Harvard Undergraduate Venture Capital Group Entrepreneurship Summit

Last weekend, I, along with entrepreneurial-minded students, flocked to the Boston Park Plaza Hotel for the 2023 Harvard Undergraduate Venture Capital Group Entrepreneurship Summit hosted by the Undergraduate Venture Capital Group. The event, sponsored by the Lemann Program on Creativity and Entrepreneurship, began with a keynote address between Steve Fredette (co-founder of Toast) and Sarah Leary (co-founder of Nextdoor). The two explained their respective trajectories and lessons learned, among which were a few key pieces of the startup dogma that they stressed.

First and foremost is talking to users. Both Sarah and Steve stressed that no skill is more important than finding product market fit. For Steve, that meant working at companies, iterating, and finding something that sells itself. For Sarah, it is largely the same thing. She began her career at Microsoft as a PM for Microsoft Office, building successful companies, pivoting from companies that failed, and establishing her space as an entrepreneurial titan. Through it all, it was about being in touch with users. When interviewing users to gauge interest for your product, Steve says that there are two main checks: 1) the user being willing to talk to you 2) the user being willing to talk to you again. That is the name of the game. However, it’s not just about getting users; it is about keeping them. Sarah had a company with 15 million users within two months. Nevertheless, the users were not coming back. She had the foresight to go back to the drawing board rather than pursue a company that may not be successful.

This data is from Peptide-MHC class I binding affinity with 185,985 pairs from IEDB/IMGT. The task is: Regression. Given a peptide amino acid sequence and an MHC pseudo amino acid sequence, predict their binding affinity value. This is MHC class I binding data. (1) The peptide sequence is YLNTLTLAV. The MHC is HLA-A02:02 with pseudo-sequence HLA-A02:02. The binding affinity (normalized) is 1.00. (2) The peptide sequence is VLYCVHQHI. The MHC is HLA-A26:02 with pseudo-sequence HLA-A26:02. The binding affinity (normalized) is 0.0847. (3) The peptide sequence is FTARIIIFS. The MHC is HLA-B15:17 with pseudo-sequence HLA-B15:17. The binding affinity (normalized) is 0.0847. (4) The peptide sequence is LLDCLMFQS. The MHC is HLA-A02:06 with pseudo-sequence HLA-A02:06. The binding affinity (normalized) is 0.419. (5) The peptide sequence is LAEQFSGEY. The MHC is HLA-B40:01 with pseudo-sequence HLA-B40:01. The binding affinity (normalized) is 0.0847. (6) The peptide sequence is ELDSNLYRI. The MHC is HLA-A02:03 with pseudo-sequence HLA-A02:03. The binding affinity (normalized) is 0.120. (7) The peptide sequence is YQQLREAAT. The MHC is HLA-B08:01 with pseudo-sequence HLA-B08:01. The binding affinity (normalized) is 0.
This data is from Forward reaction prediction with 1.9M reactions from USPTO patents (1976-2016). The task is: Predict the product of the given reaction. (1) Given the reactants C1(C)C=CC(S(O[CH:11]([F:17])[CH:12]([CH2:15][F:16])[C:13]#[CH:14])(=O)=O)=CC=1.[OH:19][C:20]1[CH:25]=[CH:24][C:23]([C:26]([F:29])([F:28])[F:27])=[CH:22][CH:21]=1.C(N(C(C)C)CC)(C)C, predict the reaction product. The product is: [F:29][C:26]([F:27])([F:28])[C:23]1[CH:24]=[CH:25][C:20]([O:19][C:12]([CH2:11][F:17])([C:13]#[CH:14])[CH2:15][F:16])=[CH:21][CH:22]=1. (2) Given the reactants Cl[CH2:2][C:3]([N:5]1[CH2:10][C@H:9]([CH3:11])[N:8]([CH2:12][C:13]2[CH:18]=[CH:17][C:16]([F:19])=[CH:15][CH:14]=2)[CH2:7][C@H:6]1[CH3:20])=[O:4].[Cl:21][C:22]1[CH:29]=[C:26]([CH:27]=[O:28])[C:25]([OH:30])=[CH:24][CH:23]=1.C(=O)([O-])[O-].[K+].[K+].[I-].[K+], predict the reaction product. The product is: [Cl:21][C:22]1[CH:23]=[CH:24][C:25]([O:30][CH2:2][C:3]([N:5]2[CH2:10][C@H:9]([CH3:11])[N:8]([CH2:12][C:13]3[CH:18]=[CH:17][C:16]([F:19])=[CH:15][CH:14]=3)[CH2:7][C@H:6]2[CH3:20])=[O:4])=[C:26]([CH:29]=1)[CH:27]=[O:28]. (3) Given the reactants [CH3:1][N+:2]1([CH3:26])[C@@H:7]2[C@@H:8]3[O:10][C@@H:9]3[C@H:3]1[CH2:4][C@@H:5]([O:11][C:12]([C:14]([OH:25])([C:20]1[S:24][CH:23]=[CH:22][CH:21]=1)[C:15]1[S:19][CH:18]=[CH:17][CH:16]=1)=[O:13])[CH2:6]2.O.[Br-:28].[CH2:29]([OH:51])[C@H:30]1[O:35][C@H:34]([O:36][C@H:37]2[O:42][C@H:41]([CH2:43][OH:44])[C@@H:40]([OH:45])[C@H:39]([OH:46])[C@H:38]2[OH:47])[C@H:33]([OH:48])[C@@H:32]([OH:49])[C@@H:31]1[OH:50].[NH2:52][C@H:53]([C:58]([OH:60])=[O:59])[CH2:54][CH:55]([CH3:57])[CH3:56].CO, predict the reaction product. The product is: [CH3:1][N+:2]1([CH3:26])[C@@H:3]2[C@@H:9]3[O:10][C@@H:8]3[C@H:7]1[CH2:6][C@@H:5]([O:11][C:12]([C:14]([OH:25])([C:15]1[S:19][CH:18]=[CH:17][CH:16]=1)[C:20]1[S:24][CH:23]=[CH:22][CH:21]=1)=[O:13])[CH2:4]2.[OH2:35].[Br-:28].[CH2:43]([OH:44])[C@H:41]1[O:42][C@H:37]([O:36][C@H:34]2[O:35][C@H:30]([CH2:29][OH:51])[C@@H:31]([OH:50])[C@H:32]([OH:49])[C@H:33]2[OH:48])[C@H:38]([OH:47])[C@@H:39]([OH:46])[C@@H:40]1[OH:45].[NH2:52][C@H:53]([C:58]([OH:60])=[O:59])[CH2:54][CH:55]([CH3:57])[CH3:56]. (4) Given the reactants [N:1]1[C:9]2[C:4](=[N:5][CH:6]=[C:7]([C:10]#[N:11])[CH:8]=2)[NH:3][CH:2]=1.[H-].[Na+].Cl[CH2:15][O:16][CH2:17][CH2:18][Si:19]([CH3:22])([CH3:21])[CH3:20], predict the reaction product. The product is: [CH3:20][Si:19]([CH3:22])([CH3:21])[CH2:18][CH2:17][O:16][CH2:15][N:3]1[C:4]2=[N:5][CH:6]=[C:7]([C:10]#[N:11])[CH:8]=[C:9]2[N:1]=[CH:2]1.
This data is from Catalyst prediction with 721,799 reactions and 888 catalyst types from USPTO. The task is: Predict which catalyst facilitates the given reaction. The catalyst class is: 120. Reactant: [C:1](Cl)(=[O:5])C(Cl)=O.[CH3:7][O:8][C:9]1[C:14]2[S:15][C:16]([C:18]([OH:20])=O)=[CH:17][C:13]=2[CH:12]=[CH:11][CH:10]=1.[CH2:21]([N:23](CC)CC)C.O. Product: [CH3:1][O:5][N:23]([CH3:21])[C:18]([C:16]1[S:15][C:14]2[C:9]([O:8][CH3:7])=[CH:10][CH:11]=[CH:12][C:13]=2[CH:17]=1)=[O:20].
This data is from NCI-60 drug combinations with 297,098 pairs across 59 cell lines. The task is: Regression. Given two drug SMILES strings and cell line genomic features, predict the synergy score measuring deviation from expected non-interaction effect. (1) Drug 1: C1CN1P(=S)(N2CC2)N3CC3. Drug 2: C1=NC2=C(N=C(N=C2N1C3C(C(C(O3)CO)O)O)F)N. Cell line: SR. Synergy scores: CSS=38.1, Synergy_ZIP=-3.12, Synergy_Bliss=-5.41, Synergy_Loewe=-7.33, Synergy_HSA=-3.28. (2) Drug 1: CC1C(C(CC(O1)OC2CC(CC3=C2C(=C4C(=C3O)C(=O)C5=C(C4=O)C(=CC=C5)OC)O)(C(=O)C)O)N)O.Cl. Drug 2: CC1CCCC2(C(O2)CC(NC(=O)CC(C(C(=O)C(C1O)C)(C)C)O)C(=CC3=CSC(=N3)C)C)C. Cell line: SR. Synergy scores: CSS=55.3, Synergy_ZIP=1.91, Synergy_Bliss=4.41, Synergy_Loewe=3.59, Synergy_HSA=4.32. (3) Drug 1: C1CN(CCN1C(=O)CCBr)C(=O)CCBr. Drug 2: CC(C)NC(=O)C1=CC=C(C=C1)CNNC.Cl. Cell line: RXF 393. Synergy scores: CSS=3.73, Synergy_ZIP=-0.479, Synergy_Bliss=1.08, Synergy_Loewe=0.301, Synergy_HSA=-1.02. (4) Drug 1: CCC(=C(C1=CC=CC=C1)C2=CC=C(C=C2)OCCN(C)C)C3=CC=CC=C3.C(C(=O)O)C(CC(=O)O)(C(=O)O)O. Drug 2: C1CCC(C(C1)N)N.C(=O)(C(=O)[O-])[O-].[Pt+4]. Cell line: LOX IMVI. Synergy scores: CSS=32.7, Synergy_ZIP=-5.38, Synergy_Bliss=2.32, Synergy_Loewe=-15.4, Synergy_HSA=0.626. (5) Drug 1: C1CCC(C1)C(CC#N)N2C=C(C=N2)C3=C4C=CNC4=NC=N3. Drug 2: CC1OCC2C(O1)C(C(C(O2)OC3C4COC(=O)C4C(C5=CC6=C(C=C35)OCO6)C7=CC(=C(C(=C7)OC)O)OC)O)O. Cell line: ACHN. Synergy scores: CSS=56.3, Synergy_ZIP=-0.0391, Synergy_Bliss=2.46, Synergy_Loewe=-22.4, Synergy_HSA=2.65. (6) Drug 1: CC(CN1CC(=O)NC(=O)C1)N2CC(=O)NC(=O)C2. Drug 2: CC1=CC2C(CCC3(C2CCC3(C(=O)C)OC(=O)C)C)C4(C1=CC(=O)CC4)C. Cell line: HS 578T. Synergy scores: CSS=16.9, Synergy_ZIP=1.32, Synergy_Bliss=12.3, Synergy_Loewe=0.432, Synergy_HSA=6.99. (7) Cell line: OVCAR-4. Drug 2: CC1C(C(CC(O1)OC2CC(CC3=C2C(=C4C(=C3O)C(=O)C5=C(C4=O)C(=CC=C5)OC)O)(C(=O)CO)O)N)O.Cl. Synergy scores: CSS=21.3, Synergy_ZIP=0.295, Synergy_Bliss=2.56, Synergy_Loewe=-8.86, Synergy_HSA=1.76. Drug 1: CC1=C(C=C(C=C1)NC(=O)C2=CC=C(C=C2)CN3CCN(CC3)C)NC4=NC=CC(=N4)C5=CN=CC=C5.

The second idea is to do what you love. Startup culture is about doing what you’re passionate about, so this is no surprise. Sarah’s story is a perfect example of this: after graduating with a degree in economics from Harvard, she didn’t go to a bank or consulting firm because that didn’t inspire her. Instead, she went to a little tech company that was her “lowest paying offer” that she interned for during her junior summer. She loved the culture and felt that everyone was excited to go to work. She followed her instinct and ended up at that little company in Seattle: Microsoft. But that optimal track is not the same for everyone. For instance, Steve knew he was not looking to get an MBA while Sarah knew that that was an ideal path for her. I guess it worked out for both.

The third idea is to pitch to VCs as if you were selling to yourself. Both Sarah and Steve said that there was a lot to learn from VCs as a founder and vice versa. Learning what investors want to invest in helps you pitch and learning how to build companies helps you invest in and help companies. So, what do VCs want? Not a moonshot idea with “no competitors.” They want 1) a great team, 2) good unit economics, and 3) someone that they can work with. That makes sense, right? If you or I were an investor, I think that is exactly what we would be looking for as well.

After this keynote, there were breakout sessions about building companies, breaking into PE/VC, and starting a team among others. Much of what the experienced speakers said in the individual breakout groups was affirmed and expanded upon these main lessons.

So, what would someone wanting to start a startup get out of this conference?

Meet people and learn a lot. When you are building a team; it is like marriage. 3-4 co-founders with great chemistry is an ideal team. Learn about what the problem is, very deeply, before you build anything. Then, build a good tech stack and keep building until you find product market fit. Building a company should be urgent but not rushed. Trusting the process that you hear about from all these successful entrepreneurs is the name of the game. It’s going to be hard, but it’s worth it.

(Photo credits: Harvard Undergraduate Venture Capital Group)

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